Soul has struck a jazz-infused chord with Disney+ viewers during its premiere-week run over the holidays. Pixar’s tale of a musician learning to appreciate life comes at the end of a year when nearly everyone’s ready for a feel-good story that celebrates second chances.
The way things played out for Soul's main character Joe (voiced by Jamie Foxx) on the screen turned out to be immensely satisfying, not least because it’s up to viewers to imagine the next chapter in his story. But, as the film’s creators are revealing in the wake of the movie’s straight-to-streaming release, Joe’s new lease on life, so to speak, isn’t the only way his story could have turned out.
Pixar weighed more than one alternate ending for Joe and his similarly conflicted friend 22 (voiced by Tina Fey), endings that might’ve put a more tidy bow on each of their stories…but would have perhaps answered more questions than the movie really needed (not to mention being a bit of a downer). If you’ve not yet improvised some time to catch the movie, be cautioned that spoilers lie ahead. But if you want to find out how life could have turned out for Joe and 22, Pixar’s answers are pretty intriguing.
**Spoiler Warning: There are spoilers for Soul below, so scroll further at your own risk!**
Joe’s Earthly life ends early in the movie, leading him to the in-between realm of The Great Before — the place where souls acquire their final personalities before heading to Earth. It’s there that he meets 22, launching two of Soul’s biggest plot points: getting Joe a second chance at a life on Earth, and giving 22 a chance to see that she might not quite be ready, after all, to stake that final claim in the hereafter.
After a mishap that does put the pair back on Earth — Joe in the body of therapy cat Mr. Mittens; and 22 in the body of, well, Joe — each of them begins to see that they never fully appreciate the life they once had. Joe eventually does get a chance to return to his Earthly life, but by then, he’s grown enough to make a big sacrifice: giving the opportunity to 22 instead. That act of selflessness opens the way for Joe to return to Earth, too (though he didn’t know that when he made his sacrifice), and the movie leaves off with Joe taking his first unknown steps toward his second-chance future.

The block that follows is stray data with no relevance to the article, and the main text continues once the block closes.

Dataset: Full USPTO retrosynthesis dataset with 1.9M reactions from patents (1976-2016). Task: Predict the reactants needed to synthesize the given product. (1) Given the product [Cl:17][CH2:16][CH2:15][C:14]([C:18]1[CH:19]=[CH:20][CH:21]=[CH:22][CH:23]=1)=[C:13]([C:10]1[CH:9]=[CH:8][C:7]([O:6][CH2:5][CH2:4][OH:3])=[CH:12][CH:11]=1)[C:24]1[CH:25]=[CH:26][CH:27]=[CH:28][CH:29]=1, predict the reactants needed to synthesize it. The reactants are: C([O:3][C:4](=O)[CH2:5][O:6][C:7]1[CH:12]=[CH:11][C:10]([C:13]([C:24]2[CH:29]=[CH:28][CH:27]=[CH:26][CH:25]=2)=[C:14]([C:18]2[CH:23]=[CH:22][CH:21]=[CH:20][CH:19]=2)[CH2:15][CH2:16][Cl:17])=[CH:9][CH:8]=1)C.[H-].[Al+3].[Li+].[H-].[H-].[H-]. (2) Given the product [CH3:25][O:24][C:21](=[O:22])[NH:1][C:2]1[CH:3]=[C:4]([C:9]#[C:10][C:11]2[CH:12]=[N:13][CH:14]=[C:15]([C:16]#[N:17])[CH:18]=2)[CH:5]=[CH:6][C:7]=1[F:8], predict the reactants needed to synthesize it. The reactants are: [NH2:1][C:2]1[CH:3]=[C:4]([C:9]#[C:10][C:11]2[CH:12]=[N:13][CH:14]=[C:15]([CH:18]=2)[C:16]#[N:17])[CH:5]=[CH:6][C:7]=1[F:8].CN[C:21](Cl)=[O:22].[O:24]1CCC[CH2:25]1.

Pixar entertained several scenarios that would have ended the movie with Joe actually dying, according to co-director Kemp Powers. Speaking with Collider, Powers said they weren’t all necessarily happy ones, either.
“We did a lot of versions of Joe dying at the end and staying dead, in all kinds of different ways,” Kemp explained. “Some of them were way more emotional. Some of them were funny. We did a lot of different endings.”
Speaking with USA Today, co-director Pete Docter shed more light on how those endings could have fit into Soul’s redemption story, while still honoring the lessons Joe had learned along the way.
“We felt that he had learned enough to appreciate the things that he didn’t value to begin with. And that’s why we felt like, ‘Oh, that could work.’ It felt very noble that he’s sort of sacrificing his chance to go back and instead handing it off to 22,” Docter said.
“But as it turned out, so much of the film was about him learning for the first time that, ‘Hey, wait a minute. My barber has a whole life that I didn’t know anything about. I didn’t know that I could be honest and truthful with my mom.’ It felt like it was robbing him to not allow him to go back.”
While Soul leaves viewers with at least some idea that Joe’s future is headed toward a happy ending, 22’s future is more unclear. We know she gets a second chance at life on Earth, but Soul doesn’t offer up a final payoff that hints at the direction she might be headed. Docter said one of the movie’s alternate scenes would have even given the pair a chance to cross paths all over again — during their mortal lives.
“There was one [ending] where Joe was touring with Dorothea [voiced by Angela Bassett] and teaching students privately on the side,” he said, “and 22 was a new student and he recognized that it was her.”
Why settle on ambiguity over finality? Well, Disney has an unmatched knack for happy endings. And when finality in a movie like Soul means dying — even in an afterlife well-lived — it’s almost too easy an answer for the questions Joe’s journey has invited viewers to think about.
“We know that audiences often want to be told exactly what happened to the character. They want to know that the character made the 'right' decision,” Power told USA Today. “But in the case of Joe, we didn't want to put a choice on him. We wanted to say that regardless of what he ended up doing, whether it was going back to teaching, playing in a band or some hybrid of both, he just appreciated life better.”
Soul is streaming now at Disney+, and a basic subscription’s all you need. Unlike Disney’s live-action remake of Mulan, Soul is available to all subscribers at no premium upcharge.